Apropos to this point is the uncontroverted fact that the Torre de Manila building stands on an area that has not been declared as an "anthropological or archeological area," nor designated as a "heritage zone, cultural property, historical landmark or a national treasure" by the NHCP.[12]

Third. Section 47(9) of the ordinance, which requires power and communication equipment[13] to be placed in locations that do not detract from the "visual character" of the heritage resources and which do not have negative impact on its architectural integrity, can never apply to DMCI-PDI because it is not a "local utility company" and its Torre de Manila project is not involved with the installation of any power and communication equipment in or within the Rizal Monument and Park.

Verily, none of the standards under Section 47 of Ordinance No. 8119 may be considered as protective of the view of dominance of any of Manila's historical sites and facilities. Such standards are clearly meant to apply only to development projects within the historical sites or facilities themselves. None of them, consequently, can have any possible application to DMCI-PDI and the Torre de Manila.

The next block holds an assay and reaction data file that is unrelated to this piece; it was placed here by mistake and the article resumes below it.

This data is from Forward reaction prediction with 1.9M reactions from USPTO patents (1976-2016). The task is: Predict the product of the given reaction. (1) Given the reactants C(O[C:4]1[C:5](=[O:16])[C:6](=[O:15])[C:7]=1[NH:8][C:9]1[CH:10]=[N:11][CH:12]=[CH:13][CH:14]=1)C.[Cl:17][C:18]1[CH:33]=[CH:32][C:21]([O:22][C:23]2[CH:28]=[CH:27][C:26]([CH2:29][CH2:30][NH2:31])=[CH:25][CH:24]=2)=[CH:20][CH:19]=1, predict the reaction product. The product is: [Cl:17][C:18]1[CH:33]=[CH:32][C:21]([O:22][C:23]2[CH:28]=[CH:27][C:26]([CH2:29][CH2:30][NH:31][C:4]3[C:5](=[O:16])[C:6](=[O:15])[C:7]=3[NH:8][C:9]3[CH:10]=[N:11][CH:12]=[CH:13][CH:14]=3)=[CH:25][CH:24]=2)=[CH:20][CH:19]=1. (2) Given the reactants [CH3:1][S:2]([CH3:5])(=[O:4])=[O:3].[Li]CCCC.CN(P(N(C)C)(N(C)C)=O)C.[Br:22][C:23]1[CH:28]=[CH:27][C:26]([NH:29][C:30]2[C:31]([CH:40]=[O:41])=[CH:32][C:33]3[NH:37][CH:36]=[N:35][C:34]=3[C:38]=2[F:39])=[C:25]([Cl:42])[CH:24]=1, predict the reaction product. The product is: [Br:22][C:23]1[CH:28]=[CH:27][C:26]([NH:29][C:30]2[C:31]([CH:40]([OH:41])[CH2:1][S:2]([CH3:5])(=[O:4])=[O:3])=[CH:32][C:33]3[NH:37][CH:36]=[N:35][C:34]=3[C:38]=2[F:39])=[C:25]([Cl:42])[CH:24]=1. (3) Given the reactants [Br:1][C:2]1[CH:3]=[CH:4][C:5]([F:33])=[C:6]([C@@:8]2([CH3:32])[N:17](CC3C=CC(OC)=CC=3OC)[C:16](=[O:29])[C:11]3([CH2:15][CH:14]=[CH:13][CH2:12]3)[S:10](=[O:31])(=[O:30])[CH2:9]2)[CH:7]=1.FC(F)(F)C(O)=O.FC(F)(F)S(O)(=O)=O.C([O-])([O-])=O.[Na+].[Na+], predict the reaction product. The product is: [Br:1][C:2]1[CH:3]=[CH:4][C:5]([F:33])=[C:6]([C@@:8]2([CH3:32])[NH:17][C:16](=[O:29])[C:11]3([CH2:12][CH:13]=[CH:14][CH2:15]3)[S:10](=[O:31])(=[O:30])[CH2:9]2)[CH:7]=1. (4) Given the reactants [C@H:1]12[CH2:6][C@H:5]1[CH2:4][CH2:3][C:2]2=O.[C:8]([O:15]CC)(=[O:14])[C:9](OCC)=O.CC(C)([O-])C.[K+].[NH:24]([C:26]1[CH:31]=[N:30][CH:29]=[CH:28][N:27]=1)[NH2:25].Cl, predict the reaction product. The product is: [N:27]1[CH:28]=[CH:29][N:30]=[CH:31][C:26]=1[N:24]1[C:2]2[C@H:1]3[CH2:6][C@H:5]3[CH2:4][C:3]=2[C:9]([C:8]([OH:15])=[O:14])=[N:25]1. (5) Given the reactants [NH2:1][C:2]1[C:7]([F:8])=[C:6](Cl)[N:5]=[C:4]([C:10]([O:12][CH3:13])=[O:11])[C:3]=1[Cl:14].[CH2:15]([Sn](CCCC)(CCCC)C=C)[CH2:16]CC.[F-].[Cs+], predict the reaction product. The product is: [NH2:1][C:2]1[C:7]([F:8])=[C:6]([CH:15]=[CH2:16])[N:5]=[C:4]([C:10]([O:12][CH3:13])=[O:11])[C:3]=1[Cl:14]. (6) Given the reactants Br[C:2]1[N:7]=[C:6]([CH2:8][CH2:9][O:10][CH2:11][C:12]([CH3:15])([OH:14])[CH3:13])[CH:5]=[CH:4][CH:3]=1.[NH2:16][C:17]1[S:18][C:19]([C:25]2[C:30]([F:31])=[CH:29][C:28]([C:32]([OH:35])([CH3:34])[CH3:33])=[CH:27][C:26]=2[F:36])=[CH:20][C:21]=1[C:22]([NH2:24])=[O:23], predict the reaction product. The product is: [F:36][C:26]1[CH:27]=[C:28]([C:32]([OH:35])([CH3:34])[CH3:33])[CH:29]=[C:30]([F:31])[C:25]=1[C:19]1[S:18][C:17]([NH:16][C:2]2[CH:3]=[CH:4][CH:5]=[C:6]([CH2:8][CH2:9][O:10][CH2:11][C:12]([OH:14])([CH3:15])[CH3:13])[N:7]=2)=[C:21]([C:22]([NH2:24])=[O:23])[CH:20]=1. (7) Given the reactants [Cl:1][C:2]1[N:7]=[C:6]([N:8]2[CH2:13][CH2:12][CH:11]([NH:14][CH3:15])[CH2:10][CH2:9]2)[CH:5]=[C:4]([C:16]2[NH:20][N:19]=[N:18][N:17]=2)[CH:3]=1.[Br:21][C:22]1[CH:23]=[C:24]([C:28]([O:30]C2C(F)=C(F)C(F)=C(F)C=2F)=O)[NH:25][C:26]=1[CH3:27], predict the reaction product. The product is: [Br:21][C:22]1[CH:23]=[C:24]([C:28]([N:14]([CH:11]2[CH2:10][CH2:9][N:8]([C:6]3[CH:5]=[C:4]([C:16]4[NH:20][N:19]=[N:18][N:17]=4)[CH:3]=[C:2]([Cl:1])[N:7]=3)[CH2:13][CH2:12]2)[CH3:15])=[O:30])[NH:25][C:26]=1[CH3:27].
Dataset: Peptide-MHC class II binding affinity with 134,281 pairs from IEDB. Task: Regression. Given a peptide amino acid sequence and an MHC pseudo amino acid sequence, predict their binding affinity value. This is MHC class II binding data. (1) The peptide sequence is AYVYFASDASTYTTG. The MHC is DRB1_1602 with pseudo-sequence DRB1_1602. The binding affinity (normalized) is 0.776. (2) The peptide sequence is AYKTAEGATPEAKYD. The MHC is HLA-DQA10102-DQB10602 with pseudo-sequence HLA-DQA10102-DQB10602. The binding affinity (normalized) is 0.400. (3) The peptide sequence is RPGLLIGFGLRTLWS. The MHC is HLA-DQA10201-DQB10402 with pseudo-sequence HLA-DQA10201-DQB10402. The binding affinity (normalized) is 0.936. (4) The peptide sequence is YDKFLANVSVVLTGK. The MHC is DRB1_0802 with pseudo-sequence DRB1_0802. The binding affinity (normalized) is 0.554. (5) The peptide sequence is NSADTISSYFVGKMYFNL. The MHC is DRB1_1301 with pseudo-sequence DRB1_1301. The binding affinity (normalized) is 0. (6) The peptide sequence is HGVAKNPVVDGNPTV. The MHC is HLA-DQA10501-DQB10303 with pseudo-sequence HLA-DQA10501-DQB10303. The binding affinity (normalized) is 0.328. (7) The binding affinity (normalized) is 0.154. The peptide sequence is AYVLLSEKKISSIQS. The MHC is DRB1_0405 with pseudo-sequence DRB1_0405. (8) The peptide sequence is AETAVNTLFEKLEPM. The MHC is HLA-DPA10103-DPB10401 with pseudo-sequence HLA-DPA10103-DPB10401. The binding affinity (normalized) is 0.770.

Standards Under Section 48 Cited By the Majority Are Mere General Norms on Construction Projects That Do Not Guarantee the View of Dominance of Adjacent Properties

Section 48 of Ordinance No. 8119, on the other hand, enumerates standards that aim to protect the character, environmental limitation, convenience and safety of properties and neighborhoods that are adjacent to a construction project. The section, by its terms, is meant to have universal application, i.e., its standards apply to all construction projects within the city (such as the Torre de Manila) and are intended to protect any kind of properties or neighborhoods adjacent thereto (such as the Rizal Monument).

Be that as it may, Section 48 does not prescribe any concrete building prohibition or restriction on construction projects that are specially geared towards the preservation of the view of dominance of properties or neighborhoods adjacent thereto. The standards under Section 48 that were invoked by the majority are mere general norms that, per se, are insufficient to guarantee such view. The said standards do not establish operable norms by themselves and so, to gain substance, should be read with other provisions of the ordinance or of other laws: